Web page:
USA and North Korea Nuclear Showdown

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President Trump has often be referred to as an arrogantly narcissistic egomaniac who is unfit to be president. His recent banter with North Korean Warlord; Kim Jong Un, might be a testament to this fact.

The USA and North Korea Nuclear Showdown

north-korea-2692779_640Since Donald assumed office, he has initiated several puerile threats and insults to other countries and while he does this, North Korea has put in a lot of work to expand its nuclear artillery and capability. The full impact was hitherto unknown until Kim Jong Un’s recent address, where he subtly warned America of His nuclear prowess.

The Pyongyang despot began by stating that the entire US mainland was within the range of his country’s nuclear weapon and that the nuclear button was permanently stationed on his desk. “They should be aware that this is a reality and not a threat” He added.

Kim also ruled out the possibility of the United States launching an attack by stating the size and magnitude of his nuclear power, concluding with “they will not dare”. This must have aggravated Donald Trump, a man often described as petty and rash, and he took to his favorite weapon; his Twitter account.

Trump’s rejoinder was a condescending description of Kim’s era as “a depleted and food starved regime”. He concluded with a rather laughable statement, saying he also has a nuclear button on his desk, a bigger one in fact!

History Repeating Itself?

To clear the air, a nuclear ‘button’ doesn’t exist. We have seen the table of the POTUS and there is no conspicuous button with “NUCLEAR” shooting out. However, the president has access to nuclear codes and he has the authority to execute a strike.

An incident occurred in 1969 when North Korea shot down a spy plane belonging to the United States and in response, Richard Nixon, the incumbent president was furious and in his drunken state, ordered a tactical nuclear attack. Before the joint chiefs could begin work on the order, they got a phone call from Secretary of State, Henry Kissinger, who asked them to put the order on hold until the president became sober.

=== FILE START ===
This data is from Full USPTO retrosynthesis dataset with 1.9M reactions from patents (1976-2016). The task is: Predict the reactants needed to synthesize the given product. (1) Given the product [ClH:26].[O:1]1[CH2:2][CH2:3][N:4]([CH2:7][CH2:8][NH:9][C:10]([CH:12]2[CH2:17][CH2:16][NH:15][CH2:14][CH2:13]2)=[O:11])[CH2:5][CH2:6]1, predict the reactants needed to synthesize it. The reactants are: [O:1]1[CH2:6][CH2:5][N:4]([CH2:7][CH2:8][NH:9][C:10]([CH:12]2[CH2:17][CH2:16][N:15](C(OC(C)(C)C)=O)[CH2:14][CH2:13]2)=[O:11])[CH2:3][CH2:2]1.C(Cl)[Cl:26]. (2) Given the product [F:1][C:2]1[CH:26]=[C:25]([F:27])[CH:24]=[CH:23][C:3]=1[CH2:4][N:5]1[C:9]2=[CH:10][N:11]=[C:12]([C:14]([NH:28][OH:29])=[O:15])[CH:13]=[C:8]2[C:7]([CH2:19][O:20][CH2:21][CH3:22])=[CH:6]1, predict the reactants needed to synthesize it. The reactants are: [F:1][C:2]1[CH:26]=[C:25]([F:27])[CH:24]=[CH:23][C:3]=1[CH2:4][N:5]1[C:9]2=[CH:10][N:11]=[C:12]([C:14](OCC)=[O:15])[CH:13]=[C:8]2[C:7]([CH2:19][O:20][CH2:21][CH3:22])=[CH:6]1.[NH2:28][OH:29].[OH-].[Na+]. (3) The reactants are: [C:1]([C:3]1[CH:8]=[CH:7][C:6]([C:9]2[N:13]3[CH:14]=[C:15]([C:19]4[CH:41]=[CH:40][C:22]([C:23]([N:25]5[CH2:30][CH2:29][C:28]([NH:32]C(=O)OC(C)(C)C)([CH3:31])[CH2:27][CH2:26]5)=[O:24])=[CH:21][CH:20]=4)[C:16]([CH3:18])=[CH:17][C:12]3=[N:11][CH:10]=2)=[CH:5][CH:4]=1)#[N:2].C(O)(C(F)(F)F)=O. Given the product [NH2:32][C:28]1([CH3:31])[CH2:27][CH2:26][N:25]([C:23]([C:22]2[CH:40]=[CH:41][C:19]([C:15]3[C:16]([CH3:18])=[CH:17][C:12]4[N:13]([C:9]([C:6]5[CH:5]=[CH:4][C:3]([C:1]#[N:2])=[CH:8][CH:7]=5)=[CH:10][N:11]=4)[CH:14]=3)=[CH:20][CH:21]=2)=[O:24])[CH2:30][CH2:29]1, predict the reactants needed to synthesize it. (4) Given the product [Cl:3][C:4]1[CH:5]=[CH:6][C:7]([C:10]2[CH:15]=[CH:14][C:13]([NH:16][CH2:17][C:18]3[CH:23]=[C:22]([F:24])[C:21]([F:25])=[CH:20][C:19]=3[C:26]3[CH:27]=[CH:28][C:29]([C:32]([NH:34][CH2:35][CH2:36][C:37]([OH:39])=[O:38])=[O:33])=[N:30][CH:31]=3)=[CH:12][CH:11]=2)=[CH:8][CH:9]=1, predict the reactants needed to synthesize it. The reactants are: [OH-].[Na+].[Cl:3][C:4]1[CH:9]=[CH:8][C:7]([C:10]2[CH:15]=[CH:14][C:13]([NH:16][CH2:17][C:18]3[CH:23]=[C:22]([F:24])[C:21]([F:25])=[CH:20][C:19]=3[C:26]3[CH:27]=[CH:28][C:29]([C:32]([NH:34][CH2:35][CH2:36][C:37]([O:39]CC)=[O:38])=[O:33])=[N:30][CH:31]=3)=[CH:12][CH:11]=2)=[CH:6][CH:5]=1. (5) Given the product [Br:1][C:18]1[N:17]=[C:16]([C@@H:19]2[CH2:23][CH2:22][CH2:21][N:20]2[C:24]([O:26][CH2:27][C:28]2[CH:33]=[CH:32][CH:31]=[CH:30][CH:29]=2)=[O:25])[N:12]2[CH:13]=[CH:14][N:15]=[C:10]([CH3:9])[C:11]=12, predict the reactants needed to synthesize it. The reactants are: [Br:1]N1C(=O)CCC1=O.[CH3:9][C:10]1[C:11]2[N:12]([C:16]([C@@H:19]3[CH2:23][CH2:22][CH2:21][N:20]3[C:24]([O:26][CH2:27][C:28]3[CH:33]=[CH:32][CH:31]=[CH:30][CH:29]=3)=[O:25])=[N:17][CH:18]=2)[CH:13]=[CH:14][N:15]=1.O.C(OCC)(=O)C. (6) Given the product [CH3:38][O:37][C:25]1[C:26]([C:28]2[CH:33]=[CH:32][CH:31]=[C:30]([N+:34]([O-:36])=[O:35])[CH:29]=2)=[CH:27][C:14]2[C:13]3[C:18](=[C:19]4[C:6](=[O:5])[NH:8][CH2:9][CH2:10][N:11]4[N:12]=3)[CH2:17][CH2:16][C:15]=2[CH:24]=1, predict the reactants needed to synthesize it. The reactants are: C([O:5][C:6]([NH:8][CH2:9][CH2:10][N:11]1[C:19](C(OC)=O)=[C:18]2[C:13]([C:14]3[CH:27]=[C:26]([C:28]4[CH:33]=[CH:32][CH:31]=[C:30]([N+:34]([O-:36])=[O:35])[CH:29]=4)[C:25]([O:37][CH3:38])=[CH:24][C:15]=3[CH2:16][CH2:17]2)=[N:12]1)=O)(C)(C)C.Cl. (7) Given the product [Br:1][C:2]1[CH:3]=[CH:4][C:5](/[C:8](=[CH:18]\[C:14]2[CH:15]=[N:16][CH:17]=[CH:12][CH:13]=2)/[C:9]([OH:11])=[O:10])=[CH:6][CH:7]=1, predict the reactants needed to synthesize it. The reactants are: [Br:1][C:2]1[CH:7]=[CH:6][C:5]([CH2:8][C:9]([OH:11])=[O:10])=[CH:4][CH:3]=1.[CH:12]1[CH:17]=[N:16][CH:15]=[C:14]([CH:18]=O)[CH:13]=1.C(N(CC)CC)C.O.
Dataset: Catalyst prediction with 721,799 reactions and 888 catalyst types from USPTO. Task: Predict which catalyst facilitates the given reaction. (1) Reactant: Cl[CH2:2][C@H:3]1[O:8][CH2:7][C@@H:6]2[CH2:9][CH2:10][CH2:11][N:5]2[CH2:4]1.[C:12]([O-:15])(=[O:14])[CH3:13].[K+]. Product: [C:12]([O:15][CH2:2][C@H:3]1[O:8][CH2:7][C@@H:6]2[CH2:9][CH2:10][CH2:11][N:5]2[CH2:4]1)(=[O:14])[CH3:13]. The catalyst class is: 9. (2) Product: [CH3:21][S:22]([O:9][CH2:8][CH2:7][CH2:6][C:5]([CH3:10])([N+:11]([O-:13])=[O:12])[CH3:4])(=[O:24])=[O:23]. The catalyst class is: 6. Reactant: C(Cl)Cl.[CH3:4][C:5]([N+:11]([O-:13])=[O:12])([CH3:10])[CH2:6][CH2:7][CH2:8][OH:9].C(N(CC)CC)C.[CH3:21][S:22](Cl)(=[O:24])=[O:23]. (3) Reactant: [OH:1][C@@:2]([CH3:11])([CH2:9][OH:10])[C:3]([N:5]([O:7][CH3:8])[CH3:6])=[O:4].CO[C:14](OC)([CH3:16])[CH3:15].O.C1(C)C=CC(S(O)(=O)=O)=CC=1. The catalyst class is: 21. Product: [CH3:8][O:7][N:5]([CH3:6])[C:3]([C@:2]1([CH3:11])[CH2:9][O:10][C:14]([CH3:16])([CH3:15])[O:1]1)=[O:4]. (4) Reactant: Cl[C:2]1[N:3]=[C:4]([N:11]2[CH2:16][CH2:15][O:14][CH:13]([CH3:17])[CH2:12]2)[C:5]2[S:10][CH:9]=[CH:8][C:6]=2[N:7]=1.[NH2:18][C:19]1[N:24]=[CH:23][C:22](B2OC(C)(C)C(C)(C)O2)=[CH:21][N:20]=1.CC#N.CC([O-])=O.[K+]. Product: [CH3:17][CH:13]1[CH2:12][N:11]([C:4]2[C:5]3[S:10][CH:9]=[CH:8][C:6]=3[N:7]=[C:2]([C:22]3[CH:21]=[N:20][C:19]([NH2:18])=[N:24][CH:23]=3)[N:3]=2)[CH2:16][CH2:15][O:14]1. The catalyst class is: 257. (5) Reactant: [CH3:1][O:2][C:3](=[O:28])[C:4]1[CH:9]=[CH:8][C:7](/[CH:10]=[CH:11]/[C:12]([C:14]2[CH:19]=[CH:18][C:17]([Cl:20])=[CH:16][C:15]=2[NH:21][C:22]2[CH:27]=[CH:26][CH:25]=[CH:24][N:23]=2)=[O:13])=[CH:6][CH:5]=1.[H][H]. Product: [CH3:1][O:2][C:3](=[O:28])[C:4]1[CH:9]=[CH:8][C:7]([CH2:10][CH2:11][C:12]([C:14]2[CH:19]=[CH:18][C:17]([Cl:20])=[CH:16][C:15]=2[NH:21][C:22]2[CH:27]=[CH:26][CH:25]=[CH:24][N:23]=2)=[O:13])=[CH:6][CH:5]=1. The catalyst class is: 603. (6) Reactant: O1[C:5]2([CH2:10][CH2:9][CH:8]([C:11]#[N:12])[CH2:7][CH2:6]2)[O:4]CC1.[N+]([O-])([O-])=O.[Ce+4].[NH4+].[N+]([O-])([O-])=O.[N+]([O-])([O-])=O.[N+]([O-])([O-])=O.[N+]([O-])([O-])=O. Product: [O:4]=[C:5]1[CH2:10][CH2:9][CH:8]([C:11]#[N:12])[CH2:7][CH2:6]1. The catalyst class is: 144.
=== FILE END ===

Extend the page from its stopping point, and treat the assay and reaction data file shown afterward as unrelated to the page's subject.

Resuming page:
Chain of Command

The veto power of the president has been contested for years. However, as it stands, even the Congress has no say in this. Due to the rapid nature of nuclear attacks, the president often has less than 5 minutes to react when the country is the victim of a nuclear launch.

There is a military aide who accompanies the president always and there is a briefcase referred to as “nuclear football” which enables him to execute nuclear ‘transactions’.

The president retrieves a laminated card; ‘biscuit’, which contains alphanumeric challenge codes used to identify him as the director of operations. Upon verification, the president gives his order and it is transmitted down to the Chairman of the Joint Chiefs of Staff. From here, it goes to the Strategic Command and then to the forces in the field.

In an abnormal situation where Trump decides to launch an attack of his own volition, he is not obliged to involve any party and even the parties involved have no say in it. If a party in the chain of command refuses to execute an order from the president, such person could be fired!

An Impending Nuclear War?

There are different scenarios to this, however, a war ending with casualties is a possibility. In the event where a missile is launched from North Korea to the United S


tates, there are early-warning radars and satellite which would indicate the impending ballistic missile attack against the US and the North American Aerospace Defense Command (NAADC) would thoroughly assess the situation to determine if it is a threat or a phony.


When the situation is judged to be a real threat, there would be a call put across to the president to use his power to manage the situation accordingly. He can involve any official or aide he chooses and he can either do nothing or launch nuclear weapons in retaliation.

Can the United States Intercept a Nuclear Attack?

The United States has spent billions of dollars on the development of missile defense systems and you would think this guarantees success. Sadly, it doesn’t. Trying to knock out fast-moving missiles from the sky is an extremely difficult art to perfect. So far, there is no hope of success.

President Trump, in his usual boastful mood, has touted the accuracy of the technology to be around 97% meanwhile, the U.S. Missile Defense Agency has only recorded a 56% success rate since 1999. The implication is that if North Korea decides to launch multiple missiles, the United States is in trouble!